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Chainlink: Putting The "Smart" Into Smart Contracts

Weiss Crypto

by Bruce Ng

During the Bitcoin bull run that started in May, most altcoins and tokens tanked.

Chainlink, a token on the Ethereum network, was one of the rare exceptions.

It skyrocketed from 40 cents to $4.50, an all-time high. And even with the sharp setback we’ve since seen in altcoins, it’s still trading near the $1.80 level, up about 350% since May.

Why? Before I answer that question, first a quick refresher on smart contracts ...

Smart contracts have some unique characteristics that set them apart from all other legal contracts:

  • They are digital.
  • They exist only on the blockchain.
  • They are deterministic. In other words, once launched, they determine very specific outcomes. No arguments, no pleading, no exceptions. And it’s very difficult to change them.

For a metaphor, imagine a vending machine.

You insert coins; the machine pushes out the drink. If you don’t pay the full price, nothing happens. If you pay too much, the machine spits out your change. And if you don’t like it, tough luck. You can smack the machine all you want, but it will get you nowhere.

A smart contract is a lot more complex than a vending machine, of course. But it’s also driven by predetermined code.

Which can lead to a problem:

Since Smart Contracts Live Strictly Inside a Blockchain, They Can Often be Disconnected from the Real World.

To truly be useful, they need input from the real world — accurate, up-to-date, relevant data.

The data could be air and water temperatures ... GPS coordinates of people and things ... real-time prices of commodities, securities or cryptos ... anything that’s crunched by the smart contract to churn out decisions.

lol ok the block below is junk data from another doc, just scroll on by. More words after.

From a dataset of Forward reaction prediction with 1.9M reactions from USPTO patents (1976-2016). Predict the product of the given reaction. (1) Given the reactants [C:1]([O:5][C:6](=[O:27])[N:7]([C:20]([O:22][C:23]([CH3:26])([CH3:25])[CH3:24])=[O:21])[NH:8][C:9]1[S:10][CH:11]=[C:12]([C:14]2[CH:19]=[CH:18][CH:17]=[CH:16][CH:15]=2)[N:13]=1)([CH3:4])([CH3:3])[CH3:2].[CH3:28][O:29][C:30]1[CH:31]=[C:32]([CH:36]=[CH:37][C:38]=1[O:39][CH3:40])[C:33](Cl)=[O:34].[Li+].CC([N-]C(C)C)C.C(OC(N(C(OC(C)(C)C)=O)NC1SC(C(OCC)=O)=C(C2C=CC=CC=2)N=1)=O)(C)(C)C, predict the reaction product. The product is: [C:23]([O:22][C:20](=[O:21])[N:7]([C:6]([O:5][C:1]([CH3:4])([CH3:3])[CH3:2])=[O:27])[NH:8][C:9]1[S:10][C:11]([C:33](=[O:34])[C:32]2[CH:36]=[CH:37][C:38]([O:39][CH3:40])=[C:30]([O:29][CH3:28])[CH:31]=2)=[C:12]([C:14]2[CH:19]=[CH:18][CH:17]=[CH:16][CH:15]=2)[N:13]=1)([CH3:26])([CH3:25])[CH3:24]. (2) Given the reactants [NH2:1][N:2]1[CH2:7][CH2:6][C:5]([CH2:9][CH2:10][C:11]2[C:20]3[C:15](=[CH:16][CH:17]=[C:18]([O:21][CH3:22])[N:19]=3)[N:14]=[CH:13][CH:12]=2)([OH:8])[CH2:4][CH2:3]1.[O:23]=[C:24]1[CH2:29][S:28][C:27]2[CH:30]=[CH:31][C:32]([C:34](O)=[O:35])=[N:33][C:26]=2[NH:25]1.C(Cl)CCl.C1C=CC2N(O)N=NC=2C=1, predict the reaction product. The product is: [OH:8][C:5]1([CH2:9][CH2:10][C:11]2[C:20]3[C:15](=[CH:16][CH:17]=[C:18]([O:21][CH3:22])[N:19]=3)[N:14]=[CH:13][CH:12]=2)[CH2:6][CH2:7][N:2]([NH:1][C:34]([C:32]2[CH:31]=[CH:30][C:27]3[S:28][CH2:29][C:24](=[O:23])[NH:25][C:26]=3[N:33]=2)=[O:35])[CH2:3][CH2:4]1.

Next, let’s focus on the data provider, known as an oracle.

The oracle is the critical link between the decision-making process and the outside world. In the non-blockchain world, some examples of oracles that come to mind are big financial data vendors like Bloomberg, Refinitiv (formerly Thomson Reuters) and S&P Global.

These companies are very successful. But they are centralized oracles. That means their customers have no choice but to trust their accuracy. It is virtually impossible for customers to thoroughly and independently validate the reliability of the data they’re getting.

That may be good enough for today’s traditional, non-blockchain world. But it’s not nearly good enough for the smart economy of the future, where the computer code of smart contracts is making lots of critical decisions for us.

Since smart-contract outputs can determine very consequential outcomes, they absolutely cannot be dependent on centralized oracles. 

These centralized oracles must always be trusted for their accuracy and objectivity. That in itself is difficult, but they must somehow be protected from conflicts of interest and bias ... safeguarded from outside influence ... and kept free from manipulation and distortions.

Consider, for example, a cryptocurrency hedge fund of the future using a centralized oracle:

  • Real-time crypto price data is fed into a smart contract. The smart contract processes the data based on a very precise set of codified rules. And depending on the price patterns, it automatically spits out “Buy” and “Sell” orders.
  • On a particular day, the price of Ethereum (ETH) surges above a critical level, and the smart contract issues a “Buy” on $1 million in Ether. 
  • Sadly, however, the investment promptly goes south. Not because it’s a bad choice, but because the price surge of that day is the result of a data glitch. In reality, the price of Ethereum has barely budged.